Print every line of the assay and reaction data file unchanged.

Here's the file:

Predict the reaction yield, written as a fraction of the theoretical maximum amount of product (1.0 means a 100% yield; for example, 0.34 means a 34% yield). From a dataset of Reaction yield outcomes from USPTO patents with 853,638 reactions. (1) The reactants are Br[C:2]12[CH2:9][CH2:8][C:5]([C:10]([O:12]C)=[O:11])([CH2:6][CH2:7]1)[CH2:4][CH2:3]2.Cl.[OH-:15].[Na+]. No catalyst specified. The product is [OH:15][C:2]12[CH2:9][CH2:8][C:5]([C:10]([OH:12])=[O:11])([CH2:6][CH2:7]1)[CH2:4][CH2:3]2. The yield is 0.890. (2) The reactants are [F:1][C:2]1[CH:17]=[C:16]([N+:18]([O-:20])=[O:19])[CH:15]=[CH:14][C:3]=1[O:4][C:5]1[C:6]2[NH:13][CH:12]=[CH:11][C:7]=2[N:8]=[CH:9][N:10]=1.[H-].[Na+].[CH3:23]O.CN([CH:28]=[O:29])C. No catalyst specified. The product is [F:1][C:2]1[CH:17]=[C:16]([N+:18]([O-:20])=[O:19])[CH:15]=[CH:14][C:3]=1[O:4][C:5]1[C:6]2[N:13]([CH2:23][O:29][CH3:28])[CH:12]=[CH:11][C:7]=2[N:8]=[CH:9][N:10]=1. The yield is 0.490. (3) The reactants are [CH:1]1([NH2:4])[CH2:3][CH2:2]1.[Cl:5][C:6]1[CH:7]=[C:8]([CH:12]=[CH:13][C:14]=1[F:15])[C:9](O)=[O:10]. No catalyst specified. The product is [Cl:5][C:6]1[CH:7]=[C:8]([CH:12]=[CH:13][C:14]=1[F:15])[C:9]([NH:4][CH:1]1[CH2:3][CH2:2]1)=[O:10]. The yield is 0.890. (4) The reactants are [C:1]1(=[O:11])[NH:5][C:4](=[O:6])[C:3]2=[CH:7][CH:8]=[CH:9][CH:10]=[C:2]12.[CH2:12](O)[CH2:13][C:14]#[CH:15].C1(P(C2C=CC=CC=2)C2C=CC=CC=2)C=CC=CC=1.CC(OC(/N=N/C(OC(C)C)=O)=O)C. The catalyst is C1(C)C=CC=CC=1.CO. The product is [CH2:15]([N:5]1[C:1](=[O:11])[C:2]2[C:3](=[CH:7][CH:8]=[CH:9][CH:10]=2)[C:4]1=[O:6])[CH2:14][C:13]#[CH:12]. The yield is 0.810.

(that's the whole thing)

Predict the reaction yield, written as a fraction of the theoretical maximum amount of product (1.0 means a 100% yield; for example, 0.34 means a 34% yield). From a dataset of Reaction yield outcomes from USPTO patents with 853,638 reactions. (1) The reactants are Br[C:2]12[CH2:9][CH2:8][C:5]([C:10]([O:12]C)=[O:11])([CH2:6][CH2:7]1)[CH2:4][CH2:3]2.Cl.[OH-:15].[Na+]. No catalyst specified. The product is [OH:15][C:2]12[CH2:9][CH2:8][C:5]([C:10]([OH:12])=[O:11])([CH2:6][CH2:7]1)[CH2:4][CH2:3]2. The yield is 0.890. (2) The reactants are [F:1][C:2]1[CH:17]=[C:16]([N+:18]([O-:20])=[O:19])[CH:15]=[CH:14][C:3]=1[O:4][C:5]1[C:6]2[NH:13][CH:12]=[CH:11][C:7]=2[N:8]=[CH:9][N:10]=1.[H-].[Na+].[CH3:23]O.CN([CH:28]=[O:29])C. No catalyst specified. The product is [F:1][C:2]1[CH:17]=[C:16]([N+:18]([O-:20])=[O:19])[CH:15]=[CH:14][C:3]=1[O:4][C:5]1[C:6]2[N:13]([CH2:23][O:29][CH3:28])[CH:12]=[CH:11][C:7]=2[N:8]=[CH:9][N:10]=1. The yield is 0.490. (3) The reactants are [CH:1]1([NH2:4])[CH2:3][CH2:2]1.[Cl:5][C:6]1[CH:7]=[C:8]([CH:12]=[CH:13][C:14]=1[F:15])[C:9](O)=[O:10]. No catalyst specified. The product is [Cl:5][C:6]1[CH:7]=[C:8]([CH:12]=[CH:13][C:14]=1[F:15])[C:9]([NH:4][CH:1]1[CH2:3][CH2:2]1)=[O:10]. The yield is 0.890. (4) The reactants are [C:1]1(=[O:11])[NH:5][C:4](=[O:6])[C:3]2=[CH:7][CH:8]=[CH:9][CH:10]=[C:2]12.[CH2:12](O)[CH2:13][C:14]#[CH:15].C1(P(C2C=CC=CC=2)C2C=CC=CC=2)C=CC=CC=1.CC(OC(/N=N/C(OC(C)C)=O)=O)C. The catalyst is C1(C)C=CC=CC=1.CO. The product is [CH2:15]([N:5]1[C:1](=[O:11])[C:2]2[C:3](=[CH:7][CH:8]=[CH:9][CH:10]=2)[C:4]1=[O:6])[CH2:14][C:13]#[CH:12]. The yield is 0.810.